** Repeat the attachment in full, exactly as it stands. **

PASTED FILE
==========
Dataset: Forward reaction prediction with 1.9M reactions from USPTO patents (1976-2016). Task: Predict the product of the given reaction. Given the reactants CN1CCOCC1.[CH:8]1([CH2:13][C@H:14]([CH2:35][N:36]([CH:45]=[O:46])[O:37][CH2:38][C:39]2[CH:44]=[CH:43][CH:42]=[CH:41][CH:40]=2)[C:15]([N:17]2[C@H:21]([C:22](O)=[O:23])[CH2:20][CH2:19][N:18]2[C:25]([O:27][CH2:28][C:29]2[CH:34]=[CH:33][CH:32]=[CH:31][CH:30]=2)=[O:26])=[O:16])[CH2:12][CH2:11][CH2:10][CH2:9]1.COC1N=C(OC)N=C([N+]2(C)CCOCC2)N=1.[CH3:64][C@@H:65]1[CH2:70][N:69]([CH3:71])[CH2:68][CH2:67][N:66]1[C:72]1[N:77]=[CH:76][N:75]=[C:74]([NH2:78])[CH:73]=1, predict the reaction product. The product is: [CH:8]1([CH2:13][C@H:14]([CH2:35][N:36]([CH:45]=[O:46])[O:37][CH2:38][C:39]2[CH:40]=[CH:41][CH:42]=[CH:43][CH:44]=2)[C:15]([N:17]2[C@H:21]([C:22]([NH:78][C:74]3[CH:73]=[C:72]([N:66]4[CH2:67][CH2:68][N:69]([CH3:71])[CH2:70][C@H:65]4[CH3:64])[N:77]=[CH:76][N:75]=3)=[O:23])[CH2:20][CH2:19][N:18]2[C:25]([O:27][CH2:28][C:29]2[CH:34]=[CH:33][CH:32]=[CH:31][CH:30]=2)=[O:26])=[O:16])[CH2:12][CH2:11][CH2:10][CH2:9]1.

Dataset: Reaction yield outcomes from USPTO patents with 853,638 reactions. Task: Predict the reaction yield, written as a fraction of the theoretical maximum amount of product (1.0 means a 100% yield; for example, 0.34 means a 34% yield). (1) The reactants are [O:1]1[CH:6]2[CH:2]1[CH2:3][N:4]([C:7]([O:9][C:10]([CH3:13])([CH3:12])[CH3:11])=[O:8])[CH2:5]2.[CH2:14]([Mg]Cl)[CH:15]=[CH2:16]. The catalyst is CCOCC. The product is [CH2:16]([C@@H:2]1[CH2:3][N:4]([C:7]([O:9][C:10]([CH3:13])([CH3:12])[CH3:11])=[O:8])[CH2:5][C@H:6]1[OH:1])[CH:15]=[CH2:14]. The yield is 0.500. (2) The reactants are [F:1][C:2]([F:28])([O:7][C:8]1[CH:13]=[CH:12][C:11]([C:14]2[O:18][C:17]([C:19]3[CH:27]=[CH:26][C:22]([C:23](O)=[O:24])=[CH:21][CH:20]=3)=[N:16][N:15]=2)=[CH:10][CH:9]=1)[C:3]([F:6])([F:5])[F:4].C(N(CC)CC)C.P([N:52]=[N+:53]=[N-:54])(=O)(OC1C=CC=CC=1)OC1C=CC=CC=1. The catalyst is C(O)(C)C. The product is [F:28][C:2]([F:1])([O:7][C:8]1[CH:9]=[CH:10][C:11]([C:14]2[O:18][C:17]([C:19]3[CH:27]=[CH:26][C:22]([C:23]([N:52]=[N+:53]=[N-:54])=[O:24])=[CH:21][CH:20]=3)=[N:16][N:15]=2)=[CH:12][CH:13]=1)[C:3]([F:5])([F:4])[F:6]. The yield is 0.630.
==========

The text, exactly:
Dataset: Forward reaction prediction with 1.9M reactions from USPTO patents (1976-2016). Task: Predict the product of the given reaction. Given the reactants CN1CCOCC1.[CH:8]1([CH2:13][C@H:14]([CH2:35][N:36]([CH:45]=[O:46])[O:37][CH2:38][C:39]2[CH:44]=[CH:43][CH:42]=[CH:41][CH:40]=2)[C:15]([N:17]2[C@H:21]([C:22](O)=[O:23])[CH2:20][CH2:19][N:18]2[C:25]([O:27][CH2:28][C:29]2[CH:34]=[CH:33][CH:32]=[CH:31][CH:30]=2)=[O:26])=[O:16])[CH2:12][CH2:11][CH2:10][CH2:9]1.COC1N=C(OC)N=C([N+]2(C)CCOCC2)N=1.[CH3:64][C@@H:65]1[CH2:70][N:69]([CH3:71])[CH2:68][CH2:67][N:66]1[C:72]1[N:77]=[CH:76][N:75]=[C:74]([NH2:78])[CH:73]=1, predict the reaction product. The product is: [CH:8]1([CH2:13][C@H:14]([CH2:35][N:36]([CH:45]=[O:46])[O:37][CH2:38][C:39]2[CH:40]=[CH:41][CH:42]=[CH:43][CH:44]=2)[C:15]([N:17]2[C@H:21]([C:22]([NH:78][C:74]3[CH:73]=[C:72]([N:66]4[CH2:67][CH2:68][N:69]([CH3:71])[CH2:70][C@H:65]4[CH3:64])[N:77]=[CH:76][N:75]=3)=[O:23])[CH2:20][CH2:19][N:18]2[C:25]([O:27][CH2:28][C:29]2[CH:34]=[CH:33][CH:32]=[CH:31][CH:30]=2)=[O:26])=[O:16])[CH2:12][CH2:11][CH2:10][CH2:9]1.

Dataset: Reaction yield outcomes from USPTO patents with 853,638 reactions. Task: Predict the reaction yield, written as a fraction of the theoretical maximum amount of product (1.0 means a 100% yield; for example, 0.34 means a 34% yield). (1) The reactants are [O:1]1[CH:6]2[CH:2]1[CH2:3][N:4]([C:7]([O:9][C:10]([CH3:13])([CH3:12])[CH3:11])=[O:8])[CH2:5]2.[CH2:14]([Mg]Cl)[CH:15]=[CH2:16]. The catalyst is CCOCC. The product is [CH2:16]([C@@H:2]1[CH2:3][N:4]([C:7]([O:9][C:10]([CH3:13])([CH3:12])[CH3:11])=[O:8])[CH2:5][C@H:6]1[OH:1])[CH:15]=[CH2:14]. The yield is 0.500. (2) The reactants are [F:1][C:2]([F:28])([O:7][C:8]1[CH:13]=[CH:12][C:11]([C:14]2[O:18][C:17]([C:19]3[CH:27]=[CH:26][C:22]([C:23](O)=[O:24])=[CH:21][CH:20]=3)=[N:16][N:15]=2)=[CH:10][CH:9]=1)[C:3]([F:6])([F:5])[F:4].C(N(CC)CC)C.P([N:52]=[N+:53]=[N-:54])(=O)(OC1C=CC=CC=1)OC1C=CC=CC=1. The catalyst is C(O)(C)C. The product is [F:28][C:2]([F:1])([O:7][C:8]1[CH:9]=[CH:10][C:11]([C:14]2[O:18][C:17]([C:19]3[CH:27]=[CH:26][C:22]([C:23]([N:52]=[N+:53]=[N-:54])=[O:24])=[CH:21][CH:20]=3)=[N:16][N:15]=2)=[CH:12][CH:13]=1)[C:3]([F:5])([F:4])[F:6]. The yield is 0.630.